We are pleased to report that a great deal has happened with the profiling project since our last update. In December 2011 Nomzingisi and Kate finished collecting the profile data from Nqileni village. We would like to thank all the families in our community who welcomed us into their homes and put up with our many questions.
Through the generous assistance of one of our funders, as of early 2012 we managed to expand the community profiling project into the other three villages (Folokhwe, Mgojweni, and Tshezi). Expanding the research to encompass three villages simultaneously meant we had to hire and train new data-collectors. Finding suitable people was initially quite challenging, as this sort of work requires both English literacy and a high degree of critical thinking on top of the interpersonal skills necessary for carrying out research in a community setting. Nonetheless, by February we had hired 5 women from surrounding villages, all of whom received training and coaching from Nomzingisi and Kate. By March all five were working independently, going homestead-to-homestead to profiling resident families. In March we also hired two local women with computer skills to input both qualitative and quantitative data into the computer.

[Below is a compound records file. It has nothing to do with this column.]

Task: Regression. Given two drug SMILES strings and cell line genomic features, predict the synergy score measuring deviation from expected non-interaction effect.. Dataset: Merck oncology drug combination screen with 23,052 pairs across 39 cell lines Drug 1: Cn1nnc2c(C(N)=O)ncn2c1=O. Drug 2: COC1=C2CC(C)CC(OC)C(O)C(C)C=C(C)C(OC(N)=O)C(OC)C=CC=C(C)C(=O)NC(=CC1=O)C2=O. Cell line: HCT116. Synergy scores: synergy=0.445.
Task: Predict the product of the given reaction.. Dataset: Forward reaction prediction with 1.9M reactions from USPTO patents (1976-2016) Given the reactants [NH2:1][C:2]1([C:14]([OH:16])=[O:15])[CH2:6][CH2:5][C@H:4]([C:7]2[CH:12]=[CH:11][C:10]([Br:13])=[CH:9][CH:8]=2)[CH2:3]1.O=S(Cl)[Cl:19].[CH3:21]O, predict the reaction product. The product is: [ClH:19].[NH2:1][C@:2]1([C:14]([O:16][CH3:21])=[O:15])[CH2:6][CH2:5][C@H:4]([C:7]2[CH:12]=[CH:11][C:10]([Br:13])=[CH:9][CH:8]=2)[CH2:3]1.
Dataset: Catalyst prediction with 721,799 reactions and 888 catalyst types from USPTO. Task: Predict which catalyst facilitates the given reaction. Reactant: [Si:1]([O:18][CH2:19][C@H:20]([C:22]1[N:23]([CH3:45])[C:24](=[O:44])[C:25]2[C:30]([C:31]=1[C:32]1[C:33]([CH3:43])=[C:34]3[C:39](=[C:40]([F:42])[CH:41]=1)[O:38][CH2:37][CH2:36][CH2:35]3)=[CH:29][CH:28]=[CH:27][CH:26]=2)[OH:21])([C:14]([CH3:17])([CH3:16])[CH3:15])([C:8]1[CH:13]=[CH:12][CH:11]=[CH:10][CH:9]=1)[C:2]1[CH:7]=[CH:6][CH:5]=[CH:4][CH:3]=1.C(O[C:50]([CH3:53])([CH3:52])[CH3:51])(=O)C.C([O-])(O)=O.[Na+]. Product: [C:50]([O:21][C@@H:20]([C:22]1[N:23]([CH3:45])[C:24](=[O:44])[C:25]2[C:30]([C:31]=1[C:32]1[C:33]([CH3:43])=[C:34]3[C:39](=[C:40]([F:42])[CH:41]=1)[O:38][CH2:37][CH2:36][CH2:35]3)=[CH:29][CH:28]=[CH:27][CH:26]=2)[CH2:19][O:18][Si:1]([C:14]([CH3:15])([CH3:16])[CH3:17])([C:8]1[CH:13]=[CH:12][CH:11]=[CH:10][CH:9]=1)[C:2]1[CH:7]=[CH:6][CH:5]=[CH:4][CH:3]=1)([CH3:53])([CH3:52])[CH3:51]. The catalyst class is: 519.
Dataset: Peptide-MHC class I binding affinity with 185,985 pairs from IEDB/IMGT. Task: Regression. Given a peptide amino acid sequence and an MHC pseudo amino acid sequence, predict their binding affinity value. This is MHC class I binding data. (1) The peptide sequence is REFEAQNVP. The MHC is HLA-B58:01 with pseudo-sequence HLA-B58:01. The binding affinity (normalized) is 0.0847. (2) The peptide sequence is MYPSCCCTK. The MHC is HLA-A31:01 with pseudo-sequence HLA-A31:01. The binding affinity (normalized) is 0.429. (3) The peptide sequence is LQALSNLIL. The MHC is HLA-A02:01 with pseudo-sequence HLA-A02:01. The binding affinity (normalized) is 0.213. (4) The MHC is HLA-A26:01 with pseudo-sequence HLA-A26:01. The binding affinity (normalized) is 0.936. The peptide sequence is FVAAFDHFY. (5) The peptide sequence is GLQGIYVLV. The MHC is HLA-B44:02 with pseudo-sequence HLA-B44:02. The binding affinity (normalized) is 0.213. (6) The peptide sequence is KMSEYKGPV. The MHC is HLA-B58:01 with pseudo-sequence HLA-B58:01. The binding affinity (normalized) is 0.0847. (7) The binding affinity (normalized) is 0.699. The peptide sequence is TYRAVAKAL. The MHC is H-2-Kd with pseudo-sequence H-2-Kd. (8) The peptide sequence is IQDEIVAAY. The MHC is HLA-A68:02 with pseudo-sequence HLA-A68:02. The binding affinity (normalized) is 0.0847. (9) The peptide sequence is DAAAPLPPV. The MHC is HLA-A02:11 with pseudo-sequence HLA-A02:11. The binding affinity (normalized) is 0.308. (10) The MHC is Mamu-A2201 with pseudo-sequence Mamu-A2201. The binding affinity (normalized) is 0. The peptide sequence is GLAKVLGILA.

We have now finished collecting data from all 439 households in the four villages, and we are at the analysis stage of this project. While it is too soon to report our findings, it is clear that this profiling project has given us a much clearly picture of livelihood strategies, health and mortality, views on local leadership, aspirations and concerns for the future, and interpersonal dynamics in these communities.
A huge thanks goes out to our data-collectors Nosabelo, Thembakazi, Nokhanyo, Lindelwa and Zoleka , as well as our two data-input staff, Kunjulwa and Bongiwe for all their hard work!